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Many moons ago, my then boss taught me the art of making the right noise at the right time. Go long and get loud, was his simple advice, and that advice has followed me ever since. His philosophy was simple. Smart investors never express what they truly believe in, until they have positioned themselves accordingly. When somebody goes on TV and claims to be bullish (bearish), he or she is already very long (short).
If long USD is already a very crowded trade, where is the buying power going to come from? Experience has taught me that these sorts of issues must be taken into consideration when engaged in portfolio construction.
Here is the tricky part. Being a contrarian doesn’t always work. I have learned over the years that is not enough to have a majority of investors subscribing to a certain view. You need a substantial majority to be behind that consensus for the contrarian strategy to work.
Secondly, it also makes a difference where you are in the cycle. I have found that the earlier in the cycle you are, the less likely it is that the contrarian view will work. Going back to the USD example from before, the USD index started to form a bull trend in mid-2014. Following a very powerful bull run that lasted about nine months, the USD index began to consolidate, and has moved sideways ever since.
The combination of large gains, more recent consolidation and a marketplace that is very crowded turns my contrarian instincts on. The only reason I haven’t made any moves yet is the overwhelming likelihood of a more hostile Federal Reserve Bank, as the US output gap continues to shrink.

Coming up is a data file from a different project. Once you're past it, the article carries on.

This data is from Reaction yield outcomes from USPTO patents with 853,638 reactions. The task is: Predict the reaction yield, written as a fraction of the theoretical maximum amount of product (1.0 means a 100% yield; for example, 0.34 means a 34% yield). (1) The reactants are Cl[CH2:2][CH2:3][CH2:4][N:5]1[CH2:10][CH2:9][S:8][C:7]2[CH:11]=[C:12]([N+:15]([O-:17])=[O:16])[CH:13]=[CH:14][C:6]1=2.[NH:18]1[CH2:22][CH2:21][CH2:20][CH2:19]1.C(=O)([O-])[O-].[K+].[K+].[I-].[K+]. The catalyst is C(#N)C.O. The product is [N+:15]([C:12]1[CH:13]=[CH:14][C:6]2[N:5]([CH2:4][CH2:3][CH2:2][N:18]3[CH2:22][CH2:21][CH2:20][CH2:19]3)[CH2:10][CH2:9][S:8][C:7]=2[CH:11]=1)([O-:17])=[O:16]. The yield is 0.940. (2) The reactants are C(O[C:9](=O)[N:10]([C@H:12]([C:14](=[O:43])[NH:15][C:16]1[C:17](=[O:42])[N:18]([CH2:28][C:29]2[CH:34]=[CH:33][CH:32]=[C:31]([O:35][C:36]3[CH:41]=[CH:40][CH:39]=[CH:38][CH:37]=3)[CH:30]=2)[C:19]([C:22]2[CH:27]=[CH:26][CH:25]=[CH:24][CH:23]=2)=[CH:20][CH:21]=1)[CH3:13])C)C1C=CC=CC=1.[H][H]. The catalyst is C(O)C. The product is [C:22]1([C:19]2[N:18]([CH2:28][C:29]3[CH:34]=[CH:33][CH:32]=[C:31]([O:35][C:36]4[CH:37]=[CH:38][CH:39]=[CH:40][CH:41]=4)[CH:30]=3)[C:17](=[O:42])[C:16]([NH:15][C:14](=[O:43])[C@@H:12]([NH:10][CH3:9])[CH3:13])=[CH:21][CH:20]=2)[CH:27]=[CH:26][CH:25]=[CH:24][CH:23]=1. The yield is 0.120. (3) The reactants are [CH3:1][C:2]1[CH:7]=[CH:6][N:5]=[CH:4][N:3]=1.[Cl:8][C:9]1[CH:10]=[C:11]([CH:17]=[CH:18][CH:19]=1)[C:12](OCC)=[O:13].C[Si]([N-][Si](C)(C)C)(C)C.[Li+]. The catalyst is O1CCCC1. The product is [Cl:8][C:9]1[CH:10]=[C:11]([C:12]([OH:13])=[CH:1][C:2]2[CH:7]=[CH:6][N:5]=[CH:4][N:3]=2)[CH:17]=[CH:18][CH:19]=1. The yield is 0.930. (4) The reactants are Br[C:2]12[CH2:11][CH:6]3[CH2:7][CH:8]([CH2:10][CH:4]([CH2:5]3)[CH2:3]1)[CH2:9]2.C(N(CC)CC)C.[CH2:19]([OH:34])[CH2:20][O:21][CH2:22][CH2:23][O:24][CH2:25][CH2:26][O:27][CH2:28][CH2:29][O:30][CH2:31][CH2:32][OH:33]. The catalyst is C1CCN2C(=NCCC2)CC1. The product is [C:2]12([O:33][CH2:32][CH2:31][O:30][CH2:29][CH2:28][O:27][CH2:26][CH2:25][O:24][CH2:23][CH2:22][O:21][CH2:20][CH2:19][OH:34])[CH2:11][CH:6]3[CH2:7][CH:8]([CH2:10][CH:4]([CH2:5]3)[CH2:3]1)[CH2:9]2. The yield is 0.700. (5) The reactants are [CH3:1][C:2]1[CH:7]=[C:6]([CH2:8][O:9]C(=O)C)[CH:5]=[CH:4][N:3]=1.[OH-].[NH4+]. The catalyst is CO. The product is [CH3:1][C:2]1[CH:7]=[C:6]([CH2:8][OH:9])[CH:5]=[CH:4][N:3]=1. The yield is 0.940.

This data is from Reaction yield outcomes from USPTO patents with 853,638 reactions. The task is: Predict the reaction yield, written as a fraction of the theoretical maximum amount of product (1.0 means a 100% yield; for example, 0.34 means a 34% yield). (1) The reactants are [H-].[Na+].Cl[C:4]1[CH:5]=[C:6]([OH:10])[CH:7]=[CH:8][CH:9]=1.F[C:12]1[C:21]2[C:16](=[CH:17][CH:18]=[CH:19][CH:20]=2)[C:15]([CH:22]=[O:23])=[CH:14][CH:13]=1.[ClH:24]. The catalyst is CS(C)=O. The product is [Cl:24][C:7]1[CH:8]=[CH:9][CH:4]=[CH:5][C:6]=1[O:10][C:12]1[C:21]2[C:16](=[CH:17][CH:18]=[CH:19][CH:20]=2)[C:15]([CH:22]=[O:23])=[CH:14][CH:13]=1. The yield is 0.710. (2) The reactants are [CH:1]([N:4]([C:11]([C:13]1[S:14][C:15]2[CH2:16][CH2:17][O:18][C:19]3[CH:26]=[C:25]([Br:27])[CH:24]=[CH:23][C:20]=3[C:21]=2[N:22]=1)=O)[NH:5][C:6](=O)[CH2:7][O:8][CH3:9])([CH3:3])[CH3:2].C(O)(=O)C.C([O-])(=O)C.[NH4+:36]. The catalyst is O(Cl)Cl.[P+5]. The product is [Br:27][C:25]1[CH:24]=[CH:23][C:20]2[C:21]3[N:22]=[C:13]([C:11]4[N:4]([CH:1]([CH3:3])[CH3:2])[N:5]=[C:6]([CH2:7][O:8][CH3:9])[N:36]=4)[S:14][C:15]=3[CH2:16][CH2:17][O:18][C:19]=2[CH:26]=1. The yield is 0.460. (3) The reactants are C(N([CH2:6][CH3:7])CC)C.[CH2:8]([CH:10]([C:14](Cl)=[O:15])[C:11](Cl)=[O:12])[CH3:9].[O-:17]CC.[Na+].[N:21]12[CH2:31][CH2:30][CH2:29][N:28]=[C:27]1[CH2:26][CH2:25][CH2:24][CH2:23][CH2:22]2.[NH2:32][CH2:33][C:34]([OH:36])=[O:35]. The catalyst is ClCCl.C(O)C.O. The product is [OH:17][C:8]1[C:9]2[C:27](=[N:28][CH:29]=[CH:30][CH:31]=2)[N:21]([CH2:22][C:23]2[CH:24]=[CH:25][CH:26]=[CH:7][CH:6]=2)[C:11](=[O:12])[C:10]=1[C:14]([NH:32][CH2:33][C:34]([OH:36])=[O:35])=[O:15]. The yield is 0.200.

Going back to my trend model, my current reading on USD is as follows:
Most of my structural trends are not particularly bullish or bearish for USD with one noticeable exception. The US workforce will grow by 0.5-0.6% per annum between now and 2050, whereas the European workforce will actually fall - by about 0.4-0.5% annually to be precise. All that is because of ageing – or because of the retirement of the baby boomers, as I call that structural trend.
This will lead to trend GDP growth in the US that is about 1% higher than that of Europe, assuming productivity gains are broadly the same on the two continents (which is a fair assumption). All other things being equal, that will lead to higher interest rates in the US and a stronger USD.
That said, in a perfect world, and for me to go head-on into a contrarian trade, I need at least two, and if at all possible all three, trend models to send the same signal, but they don’t in this case, which is why I continue to sit on my hands.